“I don’t think the industry has seen a period of such prolonged growth since the Great Recession of 2008-2009, we’ve never seen it keep going the way it has.

“But, absolutely, you have to prepare for change. But I don’t know if we are going to see sudden change. Constant growth cannot go on forever … there will be a point at which the market is not growing.”

Even though fewer brands seem to be discounting at the moment to keep registrations gee-ed up, Tulloch says the competitiveness among distributors and brands is such that they will still fight hard to win extra market share or hit targets.

“There is not as much discounting because I don’t think there is the same pressure there to clear stock that there has been.

“However there is still competitor pressure there because people still want to win, they might have guaranteed a manufacturer certain volumes … so there’s still potentially more discount pressure there than there needs to be.”

Even though the industry signalled last month that consumer demand for some product was running ahead of supply, Tulloch doubts that will remain an ongoing issue, simply because many manufacturers have more than enough production capability.

“I would think that would only be a short-term event. All of the manufacturers could easily swamp this market with additional product if the importer or distributor said that they wanted it.”

In respect to last month, some 13,132 new vehicles were registered, taking the year to date total to 63,244 units, against 55,435 vehicles for the same period of 2016.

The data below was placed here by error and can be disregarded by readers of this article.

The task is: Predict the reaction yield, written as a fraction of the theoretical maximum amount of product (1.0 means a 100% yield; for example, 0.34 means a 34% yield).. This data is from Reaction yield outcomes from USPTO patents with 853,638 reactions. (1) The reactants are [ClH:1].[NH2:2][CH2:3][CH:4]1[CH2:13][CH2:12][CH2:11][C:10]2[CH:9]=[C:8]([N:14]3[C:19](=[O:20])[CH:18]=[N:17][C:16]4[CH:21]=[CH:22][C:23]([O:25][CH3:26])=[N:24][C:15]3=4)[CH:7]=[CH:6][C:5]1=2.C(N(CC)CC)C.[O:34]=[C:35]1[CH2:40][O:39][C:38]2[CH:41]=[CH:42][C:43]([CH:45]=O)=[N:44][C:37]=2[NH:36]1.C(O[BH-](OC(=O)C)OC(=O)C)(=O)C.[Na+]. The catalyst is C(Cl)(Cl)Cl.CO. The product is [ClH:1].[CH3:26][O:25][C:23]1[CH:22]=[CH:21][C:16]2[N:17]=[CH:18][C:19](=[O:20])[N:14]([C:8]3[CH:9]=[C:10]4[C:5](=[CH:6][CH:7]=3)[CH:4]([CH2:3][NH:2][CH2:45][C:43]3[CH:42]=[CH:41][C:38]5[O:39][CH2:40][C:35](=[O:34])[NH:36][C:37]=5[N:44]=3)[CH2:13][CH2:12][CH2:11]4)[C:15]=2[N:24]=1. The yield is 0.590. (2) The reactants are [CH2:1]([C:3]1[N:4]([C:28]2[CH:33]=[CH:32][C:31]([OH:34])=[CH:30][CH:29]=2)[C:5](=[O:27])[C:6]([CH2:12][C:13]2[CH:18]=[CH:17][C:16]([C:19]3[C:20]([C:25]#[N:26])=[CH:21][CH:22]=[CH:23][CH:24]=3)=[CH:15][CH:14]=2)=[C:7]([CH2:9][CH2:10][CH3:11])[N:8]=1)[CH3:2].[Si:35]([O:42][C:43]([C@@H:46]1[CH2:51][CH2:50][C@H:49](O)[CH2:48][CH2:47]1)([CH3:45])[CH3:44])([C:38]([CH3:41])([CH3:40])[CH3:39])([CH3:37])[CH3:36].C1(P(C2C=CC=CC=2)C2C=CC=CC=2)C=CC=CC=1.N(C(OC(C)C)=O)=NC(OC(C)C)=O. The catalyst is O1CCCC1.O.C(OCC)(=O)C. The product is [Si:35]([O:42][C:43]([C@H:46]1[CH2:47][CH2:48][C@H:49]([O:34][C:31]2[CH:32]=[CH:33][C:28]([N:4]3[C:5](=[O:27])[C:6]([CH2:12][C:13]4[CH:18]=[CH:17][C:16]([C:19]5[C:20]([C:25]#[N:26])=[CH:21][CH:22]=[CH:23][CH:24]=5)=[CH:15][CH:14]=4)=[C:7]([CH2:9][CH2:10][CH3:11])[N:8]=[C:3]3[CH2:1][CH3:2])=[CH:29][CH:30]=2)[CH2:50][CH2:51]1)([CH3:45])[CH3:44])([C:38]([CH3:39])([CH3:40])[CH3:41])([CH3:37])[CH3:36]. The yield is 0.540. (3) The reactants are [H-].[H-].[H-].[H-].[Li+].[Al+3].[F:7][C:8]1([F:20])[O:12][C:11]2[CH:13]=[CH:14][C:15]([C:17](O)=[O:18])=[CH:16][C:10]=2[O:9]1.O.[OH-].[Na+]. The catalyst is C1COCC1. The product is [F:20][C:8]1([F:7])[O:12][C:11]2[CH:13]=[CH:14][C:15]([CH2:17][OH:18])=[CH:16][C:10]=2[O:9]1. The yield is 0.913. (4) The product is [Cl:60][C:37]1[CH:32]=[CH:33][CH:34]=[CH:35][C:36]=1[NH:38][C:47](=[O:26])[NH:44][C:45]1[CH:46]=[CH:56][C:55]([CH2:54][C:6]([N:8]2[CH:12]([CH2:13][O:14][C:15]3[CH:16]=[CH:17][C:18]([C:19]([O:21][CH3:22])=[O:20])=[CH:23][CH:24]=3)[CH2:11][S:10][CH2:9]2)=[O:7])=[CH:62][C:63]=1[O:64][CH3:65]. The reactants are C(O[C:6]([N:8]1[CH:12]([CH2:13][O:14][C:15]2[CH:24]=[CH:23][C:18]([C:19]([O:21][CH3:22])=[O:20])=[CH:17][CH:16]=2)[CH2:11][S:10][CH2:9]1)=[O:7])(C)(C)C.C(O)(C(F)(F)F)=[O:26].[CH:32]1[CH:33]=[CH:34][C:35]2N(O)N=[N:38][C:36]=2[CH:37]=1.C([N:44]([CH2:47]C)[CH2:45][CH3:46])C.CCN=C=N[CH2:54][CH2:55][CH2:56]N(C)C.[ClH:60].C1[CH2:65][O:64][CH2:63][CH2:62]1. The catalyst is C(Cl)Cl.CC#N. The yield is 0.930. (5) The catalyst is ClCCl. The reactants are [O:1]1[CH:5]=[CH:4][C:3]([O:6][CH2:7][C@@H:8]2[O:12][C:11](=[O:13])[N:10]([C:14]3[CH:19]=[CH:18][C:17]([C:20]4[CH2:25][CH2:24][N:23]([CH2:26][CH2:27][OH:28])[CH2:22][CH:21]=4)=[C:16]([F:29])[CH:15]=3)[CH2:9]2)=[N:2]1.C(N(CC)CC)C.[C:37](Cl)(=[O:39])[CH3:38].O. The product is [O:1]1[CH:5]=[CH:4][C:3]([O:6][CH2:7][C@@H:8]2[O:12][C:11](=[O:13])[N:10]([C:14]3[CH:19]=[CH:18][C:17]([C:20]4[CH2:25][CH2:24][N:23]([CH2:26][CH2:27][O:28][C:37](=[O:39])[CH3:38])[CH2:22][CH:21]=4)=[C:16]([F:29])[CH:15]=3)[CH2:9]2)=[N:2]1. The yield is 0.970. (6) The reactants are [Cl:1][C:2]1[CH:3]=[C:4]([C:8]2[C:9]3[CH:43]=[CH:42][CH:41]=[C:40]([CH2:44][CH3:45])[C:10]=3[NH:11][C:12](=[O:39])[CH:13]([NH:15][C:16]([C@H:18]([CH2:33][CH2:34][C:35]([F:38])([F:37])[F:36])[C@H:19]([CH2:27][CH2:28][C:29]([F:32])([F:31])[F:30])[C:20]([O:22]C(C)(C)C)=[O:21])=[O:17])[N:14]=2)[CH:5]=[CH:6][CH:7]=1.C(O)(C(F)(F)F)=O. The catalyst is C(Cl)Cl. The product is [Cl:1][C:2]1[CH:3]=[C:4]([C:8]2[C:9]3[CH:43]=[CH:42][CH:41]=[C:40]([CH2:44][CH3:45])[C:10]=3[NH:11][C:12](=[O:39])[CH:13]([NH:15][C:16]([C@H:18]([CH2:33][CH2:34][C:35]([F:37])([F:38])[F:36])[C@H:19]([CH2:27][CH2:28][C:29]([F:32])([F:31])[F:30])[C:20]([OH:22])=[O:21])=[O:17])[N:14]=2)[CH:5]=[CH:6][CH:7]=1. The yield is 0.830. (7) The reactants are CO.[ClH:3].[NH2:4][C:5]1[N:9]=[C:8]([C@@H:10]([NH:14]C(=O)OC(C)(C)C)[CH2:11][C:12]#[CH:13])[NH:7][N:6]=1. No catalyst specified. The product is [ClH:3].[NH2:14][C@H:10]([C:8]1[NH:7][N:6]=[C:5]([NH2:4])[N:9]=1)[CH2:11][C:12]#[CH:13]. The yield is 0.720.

Passenger car and SUV registrations hit 8,387 units, up 885 units or 11.8 percent over May 2016. The MIA says May 2017 was the strongest month ever since it began collecting data in 1975.

Toyota remains the overall market leader with 18 percent share (2370 units) followed by Ford with 11 percent (1495 units) and Mazda, Holden and Mitsubishi all with eight percent (1072,1029 and 1028 units respectively.

Toyota also maintains dominance of the passenger and SUV area, with 15 percent share (1245 units) followed by Mazda (886 units for 11 percent) then Holden (eight percent, 681 units).

In respect to specific models, the Toyota RAV4 is the most successful passenger car, moving 391 units – mainly to rental fleet operators - followed by the Mazda CX-5 (330 units) and the Kia Sportage (302 units); the latter mostly to private buyers.

The commercial sector achieved even more action. May was the strongest month on record, in addition to being the strongest overall month since data collection began.

Toyota was dominant with 24 percent share (1125 units), followed by Ford at 20 percent (971 units) then Mitsubishi, though with just 11 percent and 501 units.

The best-selling model for the month remains the Ford Ranger, selling 889 units, but closely followed by Toyota's Hilux with 819 units. The Mitsubishi Triton was third with 501 units. 

For the month of May, four of the top five vehicle segments were dominated by SUV’s and Utes (Pick Up/Chassis Cab), the SUV medium segment being the most dominant with 18% share (2,305 units) followed by Pick Up/Chassis Cab 4x4 with 16% (2,112 units), then SUV large with 12% (1,568 units), then Pick Up/Chassis Cab 4x2 on 10% (1,347 units), and the 5th being passenger small with 9% and 1,244 units.

“Low interest rates, strong net immigration, strong New Zealand currency and robust domestic economy continue to underpin the sales of new vehicles” said Glynn Tulloch, President of the Motor Industry Association.